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Our specialist Court of Protection team can advise on Family care payments
Our lawyers have extensive experience and expertise in providing advice and representation for applications for gratuitous care payments (also called family care payments).
In many cases, a person who is appointed as a deputy also provides care to the person they are acting for. Care can take many forms. It may include help with toileting or transfers, meal preparation, supervising a person in the kitchen or on the stairs or in any number of other ways. In many cases, relatives or friends devote sometimes significant amounts of their time to care for their loved one.
Where there is no formal commercial arrangement in place to employ family members as carers, the care is referred to as gratuitous care (‘gratuitous’, in this sense, means ‘without charge’, rather than ‘unnecessary’ or ‘uncalled for’). Gratuitous, or non-commercial care is distinct from an arrangement where a carer is supplied by an agency, or is directly employed under a formal contract of employment. Perhaps counterintuitively, ‘gratuitous care’ may actually be paid for.
For a long time now, courts dealing with serious injury or clinical negligence claims have made awards to reflect the time given by family members in caring for their relative on a non-commercial basis. The usual formula applied is to take commercial care rates as a starting point and then to reduce this by a percentage to reflect the fact that costs such as income tax and National Insurance contributions don’t arise.
The Court of Protection adopts a similar approach and, subject to various safeguards discussed below, will usually be happy to authorise the deputy to make or receive payments to reflect the care that they provide.
Where the person providing the care is the deputy, they are not able to decide for themselves whether they should be paid, or how much. Authority is required from the Court of Protection to allow a deputy to pay themselves for any care that they provide. This requirement acts as a safeguard to ensure that ‘P’ (the court’s term for a person who lacks mental capacity) is not being taken advantage of and that the arrangements are appropriate for them. It also acts as an important safeguard for the deputy’s protection as well.
A lay deputy should also seek court approval if they are paying someone they are closely connected to – for example, a spouse or child – where the decision to pay may be influenced (or able to be perceived as being influenced) by the close relationship, rather than objectively made in the best interests of P.
When an application is made to authorise payments for gratuitous care, the Court of Protection will consider several factors. The first and most important of these is what is in P’s ‘best interests’? The factors that would need to be considered in order to make a best interests decision will vary according to the circumstances unique to each case.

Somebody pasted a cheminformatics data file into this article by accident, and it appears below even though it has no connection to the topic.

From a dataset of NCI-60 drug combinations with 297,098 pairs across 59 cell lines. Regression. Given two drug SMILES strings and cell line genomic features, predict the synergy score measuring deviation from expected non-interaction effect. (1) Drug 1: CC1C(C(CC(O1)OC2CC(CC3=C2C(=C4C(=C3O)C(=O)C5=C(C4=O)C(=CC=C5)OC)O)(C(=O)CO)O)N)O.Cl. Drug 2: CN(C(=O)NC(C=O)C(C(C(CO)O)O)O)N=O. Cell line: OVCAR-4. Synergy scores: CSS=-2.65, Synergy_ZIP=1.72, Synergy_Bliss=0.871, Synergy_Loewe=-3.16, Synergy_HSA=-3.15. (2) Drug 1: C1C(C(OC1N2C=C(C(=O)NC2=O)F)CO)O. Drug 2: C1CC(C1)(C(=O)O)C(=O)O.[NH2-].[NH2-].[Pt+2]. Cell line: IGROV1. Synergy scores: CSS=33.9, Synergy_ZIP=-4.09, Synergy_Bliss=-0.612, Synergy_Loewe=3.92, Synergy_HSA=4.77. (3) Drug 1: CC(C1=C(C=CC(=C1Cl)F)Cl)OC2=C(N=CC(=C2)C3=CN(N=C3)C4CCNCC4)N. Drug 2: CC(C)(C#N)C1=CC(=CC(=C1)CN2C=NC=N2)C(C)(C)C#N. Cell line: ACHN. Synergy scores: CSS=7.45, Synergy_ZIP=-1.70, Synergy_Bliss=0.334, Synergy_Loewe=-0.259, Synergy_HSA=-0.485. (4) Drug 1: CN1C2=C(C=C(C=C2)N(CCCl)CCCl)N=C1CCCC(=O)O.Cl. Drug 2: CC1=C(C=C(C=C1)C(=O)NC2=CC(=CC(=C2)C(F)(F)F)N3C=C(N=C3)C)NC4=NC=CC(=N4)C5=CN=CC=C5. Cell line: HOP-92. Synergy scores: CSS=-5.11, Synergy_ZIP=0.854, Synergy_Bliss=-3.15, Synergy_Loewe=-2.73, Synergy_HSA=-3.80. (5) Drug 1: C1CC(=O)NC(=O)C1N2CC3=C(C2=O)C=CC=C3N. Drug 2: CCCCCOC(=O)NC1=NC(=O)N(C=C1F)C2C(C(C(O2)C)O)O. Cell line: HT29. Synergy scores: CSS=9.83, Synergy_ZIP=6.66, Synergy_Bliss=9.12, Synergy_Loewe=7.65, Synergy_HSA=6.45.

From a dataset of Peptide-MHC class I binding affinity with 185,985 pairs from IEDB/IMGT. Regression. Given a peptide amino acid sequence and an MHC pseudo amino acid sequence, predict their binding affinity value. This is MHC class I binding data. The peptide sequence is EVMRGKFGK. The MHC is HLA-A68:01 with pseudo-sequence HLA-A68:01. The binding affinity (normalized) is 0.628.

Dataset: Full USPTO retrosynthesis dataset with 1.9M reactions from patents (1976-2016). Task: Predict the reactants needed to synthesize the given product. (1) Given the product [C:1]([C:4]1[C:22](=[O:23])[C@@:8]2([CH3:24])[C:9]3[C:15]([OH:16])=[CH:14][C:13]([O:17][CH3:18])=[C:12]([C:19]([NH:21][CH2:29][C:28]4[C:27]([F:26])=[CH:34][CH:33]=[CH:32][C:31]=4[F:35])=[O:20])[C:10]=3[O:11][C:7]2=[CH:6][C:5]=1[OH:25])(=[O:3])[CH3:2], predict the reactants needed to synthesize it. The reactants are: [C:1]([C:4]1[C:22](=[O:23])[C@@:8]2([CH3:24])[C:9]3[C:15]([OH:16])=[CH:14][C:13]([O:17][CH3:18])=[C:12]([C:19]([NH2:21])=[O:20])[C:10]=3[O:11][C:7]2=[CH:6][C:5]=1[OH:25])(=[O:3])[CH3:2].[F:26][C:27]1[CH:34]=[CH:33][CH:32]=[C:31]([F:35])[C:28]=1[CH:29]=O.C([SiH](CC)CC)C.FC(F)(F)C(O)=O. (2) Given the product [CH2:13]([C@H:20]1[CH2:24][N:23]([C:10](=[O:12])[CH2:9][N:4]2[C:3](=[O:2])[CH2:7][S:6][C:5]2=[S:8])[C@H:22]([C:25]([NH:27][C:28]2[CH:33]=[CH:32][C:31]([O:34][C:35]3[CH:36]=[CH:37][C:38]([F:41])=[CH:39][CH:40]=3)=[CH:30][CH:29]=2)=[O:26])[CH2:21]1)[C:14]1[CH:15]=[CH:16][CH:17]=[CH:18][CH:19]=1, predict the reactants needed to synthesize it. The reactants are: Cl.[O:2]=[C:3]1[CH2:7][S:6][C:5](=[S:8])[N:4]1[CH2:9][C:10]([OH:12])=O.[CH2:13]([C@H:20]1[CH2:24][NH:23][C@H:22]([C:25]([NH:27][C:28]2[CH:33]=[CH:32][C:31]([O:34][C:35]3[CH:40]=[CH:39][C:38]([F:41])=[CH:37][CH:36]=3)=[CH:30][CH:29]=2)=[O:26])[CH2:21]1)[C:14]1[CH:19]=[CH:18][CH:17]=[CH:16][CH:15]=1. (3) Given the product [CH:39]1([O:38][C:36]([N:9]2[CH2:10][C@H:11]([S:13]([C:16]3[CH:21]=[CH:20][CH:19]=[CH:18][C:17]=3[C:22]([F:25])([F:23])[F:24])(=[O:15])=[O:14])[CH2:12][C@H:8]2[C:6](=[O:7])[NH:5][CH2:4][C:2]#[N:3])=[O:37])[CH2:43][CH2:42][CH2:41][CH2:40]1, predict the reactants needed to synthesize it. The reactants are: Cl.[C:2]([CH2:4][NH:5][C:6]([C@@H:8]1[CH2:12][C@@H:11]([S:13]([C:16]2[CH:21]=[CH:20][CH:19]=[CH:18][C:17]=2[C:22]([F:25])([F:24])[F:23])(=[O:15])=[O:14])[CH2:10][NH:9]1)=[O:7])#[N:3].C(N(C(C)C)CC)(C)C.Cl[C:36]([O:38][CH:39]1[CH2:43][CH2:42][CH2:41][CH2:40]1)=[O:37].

There is no ‘one size fits all’ approach, and so it is not possible to offer a definitive guide here to the precise nature of the evidence that would be required in any particular case. As a starting point however, the Court of Protection will certainly want to consider P’s wider financial situation in order to understand whether the proposed arrangements are affordable. If P is able to express their own wishes and feelings, the Court will want to know what those wishes are.
Ideally, the Court’s authority should be sought before any payments are taken. It is always preferable to seek permission before, rather than after the payment arrangements are put in place. However, the Court of Protection is used to dealing with applications for retrospective approval of past arrangements that haven’t previously been approved by the Court, or in cases where the Court has previously approved one set of arrangements, but where they have changed (perhaps because care needs have increased) since the Court last considered them.
The Office of the Public Guardian (OPG) supervises all deputies. Many Court applications made by deputies seeking retrospective authority arise because the OPG learns of unauthorised gratuitous care payments and directs a deputy to make the application. If you are a deputy and you receive payments from P’s estate for the care you provide, but you do not currently have the Court’s approval for this arrangement, it is vital that an application is made. This is the case even if the OPG has not alerted you to this need.
Price Slater Gawne is experienced in applications of this nature and are well placed to provide advice and representation to lay deputies who need the Court’s authority either prospectively, or retrospectively.
If this is an issue in your deputyship, we would be very happy to discuss your case with you, without any obligation on your part.
Contact the team today to discuss your Court of Protection enquiry on 03333 058375 or email firstname.lastname@example.org
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